This post was originally published at Novelicious.com and is now at WritingTipsOasis.com. WritingTipsOasis.com acquired Novelicious.com in June 2022.
The year was 1998. The place was Trinidad, a Caribbean island. I was staying with my cousin Reggie on my way to Guyana to visit my mother – and taking my two children to visit their grandparents there for the first time. We had arrived the night before, and I was sleeping off my jet-lag when my cousin’s wife woke me.
There’s a phone call for you, she said. From England.
Still groggy with sleep, I made my way downstairs – no cordless phones in those days. It was my agent.
I took the book to auction, she said, her voice high with excitement, and we’ve had two offers already!
That was the defining moment. The rest of that holiday was spent in a cloud of elation. It was happening, finally! It was the culmination of years of hard work, frustration, disappointment, creative fervour, blood, sweat and tears.
The journey had started many years previously, when I finished my first novel. Written on a manual typewriter, it was over 700 pages long. I was living in Germany at the time, and had no idea of the publishing process – and of course there was no Internet, no email. Somehow, I got hold of a copy of Writers News, and read an article about a brand new agent in London who was just starting out. I’ll call her agent A. I wrote her about my book, and she asked me to send it. Sending it, of course, in those days, meant sending a massive manuscript by post, and waiting. A few weeks later she called again. Can you come to London? She asked. No word about representation, but I said yes right away. I was convinced she'd summoned me just to say the novel was terrible, and so I was completely bowled over when her first words were, It’s terrific! Her second words were … but it needs a lot of work.
Right there and then we got down to work. She went through the entire manuscript with me. This needs to go, and this and this, she said, crossing through pages and pages of the work. I simply nodded and agreed to everything.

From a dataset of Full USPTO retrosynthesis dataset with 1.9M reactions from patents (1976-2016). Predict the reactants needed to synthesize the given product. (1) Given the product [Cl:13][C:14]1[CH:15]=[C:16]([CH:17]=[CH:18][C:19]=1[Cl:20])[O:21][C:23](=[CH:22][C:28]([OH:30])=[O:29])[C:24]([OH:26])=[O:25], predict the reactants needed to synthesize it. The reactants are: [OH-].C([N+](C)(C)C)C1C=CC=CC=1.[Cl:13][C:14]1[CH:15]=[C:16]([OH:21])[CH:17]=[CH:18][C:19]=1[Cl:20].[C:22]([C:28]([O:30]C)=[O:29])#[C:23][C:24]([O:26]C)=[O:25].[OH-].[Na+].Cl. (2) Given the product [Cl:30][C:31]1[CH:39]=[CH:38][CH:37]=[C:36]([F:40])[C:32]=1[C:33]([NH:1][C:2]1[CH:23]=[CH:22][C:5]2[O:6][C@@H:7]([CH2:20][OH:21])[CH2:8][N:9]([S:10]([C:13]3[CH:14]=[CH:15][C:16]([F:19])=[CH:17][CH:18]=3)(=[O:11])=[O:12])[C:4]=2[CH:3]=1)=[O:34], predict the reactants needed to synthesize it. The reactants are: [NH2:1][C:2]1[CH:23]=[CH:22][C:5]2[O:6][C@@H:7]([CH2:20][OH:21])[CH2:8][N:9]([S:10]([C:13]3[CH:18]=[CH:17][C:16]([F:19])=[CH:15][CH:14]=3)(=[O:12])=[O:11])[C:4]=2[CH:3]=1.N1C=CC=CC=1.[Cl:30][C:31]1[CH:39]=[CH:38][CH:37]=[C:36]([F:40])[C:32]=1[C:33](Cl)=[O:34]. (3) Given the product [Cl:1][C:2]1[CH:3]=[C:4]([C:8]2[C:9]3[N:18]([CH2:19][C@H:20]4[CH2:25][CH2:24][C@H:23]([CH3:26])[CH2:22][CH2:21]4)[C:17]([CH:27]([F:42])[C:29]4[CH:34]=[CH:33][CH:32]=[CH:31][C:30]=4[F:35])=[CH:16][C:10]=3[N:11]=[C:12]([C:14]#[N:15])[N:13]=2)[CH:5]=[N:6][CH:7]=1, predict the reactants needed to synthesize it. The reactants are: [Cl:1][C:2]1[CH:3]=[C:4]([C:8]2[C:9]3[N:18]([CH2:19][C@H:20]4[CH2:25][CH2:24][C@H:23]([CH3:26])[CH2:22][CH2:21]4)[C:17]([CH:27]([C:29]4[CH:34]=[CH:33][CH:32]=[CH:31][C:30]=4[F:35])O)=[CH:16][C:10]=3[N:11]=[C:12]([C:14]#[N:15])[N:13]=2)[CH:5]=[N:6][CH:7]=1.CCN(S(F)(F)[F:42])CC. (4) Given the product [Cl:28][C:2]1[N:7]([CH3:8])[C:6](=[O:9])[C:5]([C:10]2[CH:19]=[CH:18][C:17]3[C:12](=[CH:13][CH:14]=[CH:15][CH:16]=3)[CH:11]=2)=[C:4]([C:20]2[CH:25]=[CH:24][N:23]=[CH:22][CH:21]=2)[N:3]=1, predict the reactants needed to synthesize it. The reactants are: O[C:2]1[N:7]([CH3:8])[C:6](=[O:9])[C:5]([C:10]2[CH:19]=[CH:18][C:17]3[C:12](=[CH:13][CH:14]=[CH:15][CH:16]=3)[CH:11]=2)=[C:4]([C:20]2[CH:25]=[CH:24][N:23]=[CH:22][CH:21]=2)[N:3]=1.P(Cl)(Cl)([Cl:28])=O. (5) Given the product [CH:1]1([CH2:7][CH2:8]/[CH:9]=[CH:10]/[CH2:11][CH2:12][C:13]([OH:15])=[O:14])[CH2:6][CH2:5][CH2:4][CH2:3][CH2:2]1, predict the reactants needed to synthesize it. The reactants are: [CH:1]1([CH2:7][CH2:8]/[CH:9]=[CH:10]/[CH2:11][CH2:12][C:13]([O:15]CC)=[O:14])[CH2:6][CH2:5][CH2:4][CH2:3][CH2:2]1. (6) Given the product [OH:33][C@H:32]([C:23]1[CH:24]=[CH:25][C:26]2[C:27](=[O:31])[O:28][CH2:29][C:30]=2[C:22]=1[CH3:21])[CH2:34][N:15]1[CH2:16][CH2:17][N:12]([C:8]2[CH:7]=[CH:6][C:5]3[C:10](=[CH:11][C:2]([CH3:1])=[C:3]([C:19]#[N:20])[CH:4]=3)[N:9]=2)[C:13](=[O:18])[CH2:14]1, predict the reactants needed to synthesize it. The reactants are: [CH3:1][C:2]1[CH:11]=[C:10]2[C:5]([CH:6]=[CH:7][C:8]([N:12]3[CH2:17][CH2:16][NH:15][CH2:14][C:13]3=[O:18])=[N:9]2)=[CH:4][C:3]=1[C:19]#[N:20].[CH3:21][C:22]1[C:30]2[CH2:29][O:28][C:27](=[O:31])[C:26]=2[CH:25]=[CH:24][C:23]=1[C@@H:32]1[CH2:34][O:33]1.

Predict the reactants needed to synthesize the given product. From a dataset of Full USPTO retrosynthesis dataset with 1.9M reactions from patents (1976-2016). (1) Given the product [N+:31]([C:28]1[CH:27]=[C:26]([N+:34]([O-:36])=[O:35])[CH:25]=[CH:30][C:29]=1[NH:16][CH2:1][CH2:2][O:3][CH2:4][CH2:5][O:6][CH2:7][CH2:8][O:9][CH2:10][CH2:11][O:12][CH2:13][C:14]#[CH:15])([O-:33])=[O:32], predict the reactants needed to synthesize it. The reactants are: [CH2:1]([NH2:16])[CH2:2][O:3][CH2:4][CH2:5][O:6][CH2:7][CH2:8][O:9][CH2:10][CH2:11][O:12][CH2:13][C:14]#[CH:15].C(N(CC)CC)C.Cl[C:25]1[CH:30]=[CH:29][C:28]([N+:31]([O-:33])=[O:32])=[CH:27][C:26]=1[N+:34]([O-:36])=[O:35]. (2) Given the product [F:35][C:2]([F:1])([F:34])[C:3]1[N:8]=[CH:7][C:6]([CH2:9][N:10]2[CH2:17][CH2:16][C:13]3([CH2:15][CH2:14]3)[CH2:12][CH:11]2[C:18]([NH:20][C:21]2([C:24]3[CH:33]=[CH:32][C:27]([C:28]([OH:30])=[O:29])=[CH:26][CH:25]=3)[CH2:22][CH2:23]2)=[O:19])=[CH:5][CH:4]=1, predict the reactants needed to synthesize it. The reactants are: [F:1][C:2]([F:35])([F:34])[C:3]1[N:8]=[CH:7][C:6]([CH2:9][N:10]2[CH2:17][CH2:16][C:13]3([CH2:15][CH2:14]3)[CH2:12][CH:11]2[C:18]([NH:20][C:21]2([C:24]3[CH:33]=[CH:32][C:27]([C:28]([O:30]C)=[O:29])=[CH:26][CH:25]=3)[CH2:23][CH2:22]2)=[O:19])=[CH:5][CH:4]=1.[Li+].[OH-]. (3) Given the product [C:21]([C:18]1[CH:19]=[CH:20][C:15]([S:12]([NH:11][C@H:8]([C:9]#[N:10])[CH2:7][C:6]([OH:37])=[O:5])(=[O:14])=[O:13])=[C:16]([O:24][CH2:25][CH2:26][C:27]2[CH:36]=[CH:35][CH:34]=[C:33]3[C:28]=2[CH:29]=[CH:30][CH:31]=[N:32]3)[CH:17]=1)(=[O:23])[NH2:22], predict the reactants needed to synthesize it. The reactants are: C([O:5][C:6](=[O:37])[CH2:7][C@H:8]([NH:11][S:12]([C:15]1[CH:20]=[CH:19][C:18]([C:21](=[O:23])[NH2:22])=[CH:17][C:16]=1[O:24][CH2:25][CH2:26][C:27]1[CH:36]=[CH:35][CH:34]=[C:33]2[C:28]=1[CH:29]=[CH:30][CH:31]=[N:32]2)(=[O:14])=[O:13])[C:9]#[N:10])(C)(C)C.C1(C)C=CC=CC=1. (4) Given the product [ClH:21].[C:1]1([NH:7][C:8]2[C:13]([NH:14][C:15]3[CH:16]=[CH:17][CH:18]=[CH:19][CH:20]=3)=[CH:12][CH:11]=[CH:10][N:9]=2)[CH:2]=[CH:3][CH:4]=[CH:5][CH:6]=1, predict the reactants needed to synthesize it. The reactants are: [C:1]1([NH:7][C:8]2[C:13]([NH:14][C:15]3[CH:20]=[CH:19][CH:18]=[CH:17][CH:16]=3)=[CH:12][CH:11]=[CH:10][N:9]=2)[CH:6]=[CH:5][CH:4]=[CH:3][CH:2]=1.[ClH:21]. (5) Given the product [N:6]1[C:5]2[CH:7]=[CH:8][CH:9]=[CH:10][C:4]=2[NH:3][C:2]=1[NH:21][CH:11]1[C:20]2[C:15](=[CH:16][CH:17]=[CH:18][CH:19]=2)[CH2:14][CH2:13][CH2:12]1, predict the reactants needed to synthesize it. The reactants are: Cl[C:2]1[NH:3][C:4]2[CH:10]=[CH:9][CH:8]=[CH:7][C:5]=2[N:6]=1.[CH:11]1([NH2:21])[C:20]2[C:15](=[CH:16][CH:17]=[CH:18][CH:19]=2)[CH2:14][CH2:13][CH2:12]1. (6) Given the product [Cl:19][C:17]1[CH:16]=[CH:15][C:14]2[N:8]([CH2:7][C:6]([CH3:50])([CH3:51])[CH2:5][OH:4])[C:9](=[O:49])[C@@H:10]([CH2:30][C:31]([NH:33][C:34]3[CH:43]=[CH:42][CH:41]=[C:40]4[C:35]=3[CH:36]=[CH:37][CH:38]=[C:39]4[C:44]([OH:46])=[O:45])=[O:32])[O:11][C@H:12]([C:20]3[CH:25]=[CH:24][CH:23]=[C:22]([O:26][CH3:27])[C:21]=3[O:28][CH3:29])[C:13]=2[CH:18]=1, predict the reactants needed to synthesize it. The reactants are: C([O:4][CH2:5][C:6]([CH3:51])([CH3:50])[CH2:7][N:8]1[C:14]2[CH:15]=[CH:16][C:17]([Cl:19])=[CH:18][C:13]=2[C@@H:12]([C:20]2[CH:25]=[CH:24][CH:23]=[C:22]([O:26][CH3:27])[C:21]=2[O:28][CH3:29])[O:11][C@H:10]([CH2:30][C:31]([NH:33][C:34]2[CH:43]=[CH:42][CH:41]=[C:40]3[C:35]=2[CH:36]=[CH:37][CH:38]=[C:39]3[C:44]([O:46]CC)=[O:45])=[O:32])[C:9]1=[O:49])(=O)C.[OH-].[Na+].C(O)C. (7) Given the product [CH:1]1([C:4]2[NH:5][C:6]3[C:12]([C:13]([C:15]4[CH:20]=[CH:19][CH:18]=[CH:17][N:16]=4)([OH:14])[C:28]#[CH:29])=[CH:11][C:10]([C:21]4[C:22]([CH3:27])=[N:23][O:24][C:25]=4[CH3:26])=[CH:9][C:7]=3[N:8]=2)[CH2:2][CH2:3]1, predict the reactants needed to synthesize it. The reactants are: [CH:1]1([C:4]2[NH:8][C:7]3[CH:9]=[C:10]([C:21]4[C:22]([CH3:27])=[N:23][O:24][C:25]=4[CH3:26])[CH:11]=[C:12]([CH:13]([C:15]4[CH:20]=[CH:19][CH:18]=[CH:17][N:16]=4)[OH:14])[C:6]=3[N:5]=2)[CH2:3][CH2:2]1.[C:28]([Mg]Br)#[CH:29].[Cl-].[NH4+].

I returned to Germany, and the real work began: revising. I cut the bits she’d told me to; restructured the whole work; changed this and that. Each draft typed out on a manual typewriter. Sent it back to her again and again until, after about a year, she said it was ready to submit. We now had a trim 450 page manuscript, I had learned a hellofalot about writing, and my career was just about to take off. At last.
But then I read Dorothea Brande's wonderful book, Becoming a Writer. And all of a sudden I knew. I set to work, and Women of Mixed Blood, the novel now going out on submission to British publishers, was the result. I was going to be a Published Author! An impossible dream come true!
Except it didn’t. Publisher after publisher rejected the novel. We like it, we don’t love it; it just isn’t right for us. They echoed each other in depressing platitudes. This went on for a year. My morale fell to the depths, and ended in one telephone call to my agent in which I broke down in blubbering tears. All that work, for nothing!
And then I woke up. OK, I said to myself, back to the drawing board. I started a new novel. This time I had a Brother Word Processor, one without a hard drive but with a floppy drive, on which I could store three or four chapters at a time. I began a new novel, a completely different one.
I dropped every idea of publication. I simply wrote. This new story grew as I wrote, and I was as excited at writing it as I would be when reading a spellbinding novel: what would come next? At the time we were living in a draughty farmhouse in a German village. We had no central heating: each room had to be heated be a wood burning stove, and some rooms stayed cold, including my writing room. I wrote through the winter wearing a coat, hat, boots and fingerless gloves. But I was warmed from inside by the story unfolding through my fingers. A story that came straight from the heart. Which sounds incredibly twee and sentimental, but I have no other way to describe what happened.
I submitted it to Agent A, but she must have been fed up with me by this time since she didn’t write back. I needed feedback, so I submitted it to Hilary Johnson's manuscript assessment agency. She read it, said it was great, but needed work. I cut, restructured, changed, made it as good as I could. Returned it to Hilary.
Next thing I knew, Hilary had sent it to an agent for which she was a scout. This was Agent B, from one of the most prestigious of UK agencies.
Agent B called me: I love it. Can you come?
Yes, I could. I travelled back to London, stayed at her house, and she told me over and over again how much she loved it. It was ready to submit, she said. She might even put it to auction.
One day a week later I was sleeping off my jetlag in Trinidad when my cousin-in-law woke me to receive The Call.
A short time later I signed a contract for with HarperCollins, followed by contracts from four European publishers. Of Marriageable Age was published in 1999. It went out of print, and was republished in digital format by Bookouture in 2014.
The Secret Life of Winnie Cox by Sharon Maas is out now.